Vera "Bobbie" Schultz
Vera Schultz was born Vera Smith in 1904 and grew up in Nevada. She attended the University of Nevada and UC Berkeley, where she earned a graduate degree in English. She became a reporter for the Oakland Post-Enquirer, a Hearst newspaper. When she married in 1926, she changed her byline to "Miss Smith" because Hearst did not employ married women. Twenty years later, she became Assistant Superintendent of Schools for Mill Valley, California, and soon became the first woman elected to it's City Council.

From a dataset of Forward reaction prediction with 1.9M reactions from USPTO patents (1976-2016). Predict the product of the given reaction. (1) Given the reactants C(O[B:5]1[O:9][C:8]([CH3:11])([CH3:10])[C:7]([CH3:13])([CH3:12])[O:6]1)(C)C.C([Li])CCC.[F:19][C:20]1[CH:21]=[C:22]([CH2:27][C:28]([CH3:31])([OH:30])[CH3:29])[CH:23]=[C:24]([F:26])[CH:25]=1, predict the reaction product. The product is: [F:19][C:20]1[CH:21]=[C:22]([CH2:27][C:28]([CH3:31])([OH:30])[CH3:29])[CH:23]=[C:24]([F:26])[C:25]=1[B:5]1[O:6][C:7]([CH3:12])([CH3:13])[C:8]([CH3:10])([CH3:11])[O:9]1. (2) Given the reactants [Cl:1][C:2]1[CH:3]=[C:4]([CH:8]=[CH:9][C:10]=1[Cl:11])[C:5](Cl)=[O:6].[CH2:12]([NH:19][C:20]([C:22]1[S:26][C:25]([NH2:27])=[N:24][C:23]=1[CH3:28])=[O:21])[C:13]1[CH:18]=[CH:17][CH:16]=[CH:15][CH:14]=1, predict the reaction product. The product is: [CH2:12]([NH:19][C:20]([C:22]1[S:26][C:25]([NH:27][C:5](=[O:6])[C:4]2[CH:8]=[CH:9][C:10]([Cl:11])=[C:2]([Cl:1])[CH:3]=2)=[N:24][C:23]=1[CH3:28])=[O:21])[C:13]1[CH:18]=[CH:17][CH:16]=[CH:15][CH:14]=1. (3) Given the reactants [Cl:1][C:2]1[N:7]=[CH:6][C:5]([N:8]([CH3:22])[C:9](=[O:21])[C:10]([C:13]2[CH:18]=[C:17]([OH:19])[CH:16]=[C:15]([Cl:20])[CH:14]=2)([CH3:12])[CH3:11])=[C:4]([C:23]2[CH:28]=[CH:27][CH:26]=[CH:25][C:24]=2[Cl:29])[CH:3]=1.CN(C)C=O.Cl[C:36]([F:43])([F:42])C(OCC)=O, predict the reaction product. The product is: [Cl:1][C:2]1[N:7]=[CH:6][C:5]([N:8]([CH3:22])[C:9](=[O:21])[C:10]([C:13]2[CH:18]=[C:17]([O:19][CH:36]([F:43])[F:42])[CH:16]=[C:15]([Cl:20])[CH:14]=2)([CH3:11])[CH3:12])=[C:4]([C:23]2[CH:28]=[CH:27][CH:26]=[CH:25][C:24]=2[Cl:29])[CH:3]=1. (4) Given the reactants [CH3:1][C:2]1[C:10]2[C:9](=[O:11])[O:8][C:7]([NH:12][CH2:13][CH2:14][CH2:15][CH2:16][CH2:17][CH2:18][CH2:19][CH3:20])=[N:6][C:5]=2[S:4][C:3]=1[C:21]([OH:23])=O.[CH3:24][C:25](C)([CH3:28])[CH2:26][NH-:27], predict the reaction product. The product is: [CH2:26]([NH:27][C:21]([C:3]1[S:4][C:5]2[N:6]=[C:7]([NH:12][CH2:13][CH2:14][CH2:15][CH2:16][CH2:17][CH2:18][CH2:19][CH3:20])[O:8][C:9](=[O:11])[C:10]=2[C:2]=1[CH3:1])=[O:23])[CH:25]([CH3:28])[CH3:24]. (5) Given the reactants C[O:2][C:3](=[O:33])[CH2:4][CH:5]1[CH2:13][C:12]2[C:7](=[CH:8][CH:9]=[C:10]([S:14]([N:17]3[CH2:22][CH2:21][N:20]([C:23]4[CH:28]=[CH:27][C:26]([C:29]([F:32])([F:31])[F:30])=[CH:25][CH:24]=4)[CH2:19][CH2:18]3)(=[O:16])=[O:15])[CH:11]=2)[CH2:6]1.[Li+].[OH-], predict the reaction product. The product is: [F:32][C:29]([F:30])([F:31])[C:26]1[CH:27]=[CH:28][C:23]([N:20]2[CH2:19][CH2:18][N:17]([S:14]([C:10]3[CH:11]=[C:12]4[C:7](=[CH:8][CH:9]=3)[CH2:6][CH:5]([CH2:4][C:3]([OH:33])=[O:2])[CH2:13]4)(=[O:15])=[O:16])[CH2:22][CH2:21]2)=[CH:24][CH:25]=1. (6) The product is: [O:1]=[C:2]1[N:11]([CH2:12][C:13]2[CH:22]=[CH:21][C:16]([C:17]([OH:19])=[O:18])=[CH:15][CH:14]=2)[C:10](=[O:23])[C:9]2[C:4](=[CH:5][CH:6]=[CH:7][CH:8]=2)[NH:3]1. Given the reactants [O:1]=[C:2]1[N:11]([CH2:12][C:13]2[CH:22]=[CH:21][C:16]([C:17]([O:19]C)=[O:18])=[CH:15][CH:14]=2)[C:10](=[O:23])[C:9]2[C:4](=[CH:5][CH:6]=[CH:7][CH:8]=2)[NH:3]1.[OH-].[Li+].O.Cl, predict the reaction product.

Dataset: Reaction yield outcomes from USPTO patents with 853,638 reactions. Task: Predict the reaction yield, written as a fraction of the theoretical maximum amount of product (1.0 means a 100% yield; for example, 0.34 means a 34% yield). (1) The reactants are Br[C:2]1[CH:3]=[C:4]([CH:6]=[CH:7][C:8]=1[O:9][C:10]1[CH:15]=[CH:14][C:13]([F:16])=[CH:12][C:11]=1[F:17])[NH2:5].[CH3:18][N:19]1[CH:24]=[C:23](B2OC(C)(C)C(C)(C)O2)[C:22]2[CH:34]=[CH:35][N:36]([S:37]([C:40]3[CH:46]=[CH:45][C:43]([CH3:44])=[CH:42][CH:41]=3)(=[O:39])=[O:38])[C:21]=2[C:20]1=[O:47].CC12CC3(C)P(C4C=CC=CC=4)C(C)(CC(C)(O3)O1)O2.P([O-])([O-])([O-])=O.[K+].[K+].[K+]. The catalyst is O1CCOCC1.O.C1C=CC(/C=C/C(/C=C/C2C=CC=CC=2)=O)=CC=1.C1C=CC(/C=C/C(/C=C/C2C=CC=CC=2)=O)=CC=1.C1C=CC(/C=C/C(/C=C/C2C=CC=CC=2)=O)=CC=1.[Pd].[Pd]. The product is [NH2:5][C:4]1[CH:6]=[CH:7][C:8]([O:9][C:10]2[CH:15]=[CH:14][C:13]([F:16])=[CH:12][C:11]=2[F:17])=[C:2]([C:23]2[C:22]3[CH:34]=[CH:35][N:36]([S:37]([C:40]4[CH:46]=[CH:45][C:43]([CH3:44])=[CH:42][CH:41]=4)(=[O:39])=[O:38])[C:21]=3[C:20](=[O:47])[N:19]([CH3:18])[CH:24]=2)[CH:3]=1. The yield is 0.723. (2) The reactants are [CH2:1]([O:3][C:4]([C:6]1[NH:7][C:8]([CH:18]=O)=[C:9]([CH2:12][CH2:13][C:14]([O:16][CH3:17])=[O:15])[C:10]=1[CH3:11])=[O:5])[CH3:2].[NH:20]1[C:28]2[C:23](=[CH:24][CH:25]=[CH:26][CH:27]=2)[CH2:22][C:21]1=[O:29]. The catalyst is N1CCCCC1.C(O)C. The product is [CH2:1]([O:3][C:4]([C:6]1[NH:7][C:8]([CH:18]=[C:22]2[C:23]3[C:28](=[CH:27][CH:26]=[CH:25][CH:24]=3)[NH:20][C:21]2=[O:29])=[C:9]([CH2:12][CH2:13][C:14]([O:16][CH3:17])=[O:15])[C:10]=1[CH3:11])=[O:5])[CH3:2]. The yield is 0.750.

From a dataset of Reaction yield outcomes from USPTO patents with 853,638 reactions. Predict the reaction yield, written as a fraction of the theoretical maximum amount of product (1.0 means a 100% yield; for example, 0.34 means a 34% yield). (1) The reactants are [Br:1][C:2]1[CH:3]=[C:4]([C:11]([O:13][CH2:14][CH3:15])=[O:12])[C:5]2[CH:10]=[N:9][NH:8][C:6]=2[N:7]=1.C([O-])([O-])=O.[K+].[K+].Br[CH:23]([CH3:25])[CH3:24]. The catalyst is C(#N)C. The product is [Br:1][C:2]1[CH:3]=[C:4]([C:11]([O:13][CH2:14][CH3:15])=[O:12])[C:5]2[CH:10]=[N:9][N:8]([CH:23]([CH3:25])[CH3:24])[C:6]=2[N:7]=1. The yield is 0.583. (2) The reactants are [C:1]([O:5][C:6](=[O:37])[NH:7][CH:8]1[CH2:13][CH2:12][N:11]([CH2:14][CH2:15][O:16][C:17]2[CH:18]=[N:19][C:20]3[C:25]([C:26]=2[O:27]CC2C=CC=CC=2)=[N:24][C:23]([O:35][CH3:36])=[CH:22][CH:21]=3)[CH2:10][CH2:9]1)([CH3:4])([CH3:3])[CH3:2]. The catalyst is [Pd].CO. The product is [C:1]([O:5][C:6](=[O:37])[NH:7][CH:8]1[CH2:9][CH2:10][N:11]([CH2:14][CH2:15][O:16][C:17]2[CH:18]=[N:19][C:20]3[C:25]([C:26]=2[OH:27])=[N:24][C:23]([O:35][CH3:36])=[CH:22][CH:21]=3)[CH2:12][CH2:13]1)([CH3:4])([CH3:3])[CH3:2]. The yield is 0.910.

In 1952, Schultz was the first woman elected to the Marin County Board of Supervisors. At a meeting of the North Coast Counties Association, she was greeted with a "No Women Allowed" sign. She pulled it down and took her rightful seat at the meeting.
In 1957, Schultz proposed that Frank Lloyd Wright design the new Marin County Civic Center. Opponents accused Wright of being a Communist, causing him to storm out of a presentation. Schultz coaxed him back and the building planning continued forward, reaching completion in 1962.
In accordance with state law, Schultz backed the unpopular plan to reappraise property, causing her to lose her seat on the Board in 1960. She soon joined the Marin County Redevelopment Board, where she championed low cost housing and racial integration. Schultz achieved many “firsts” for women and worked very hard in advancing numerous social programs. She died in 1995.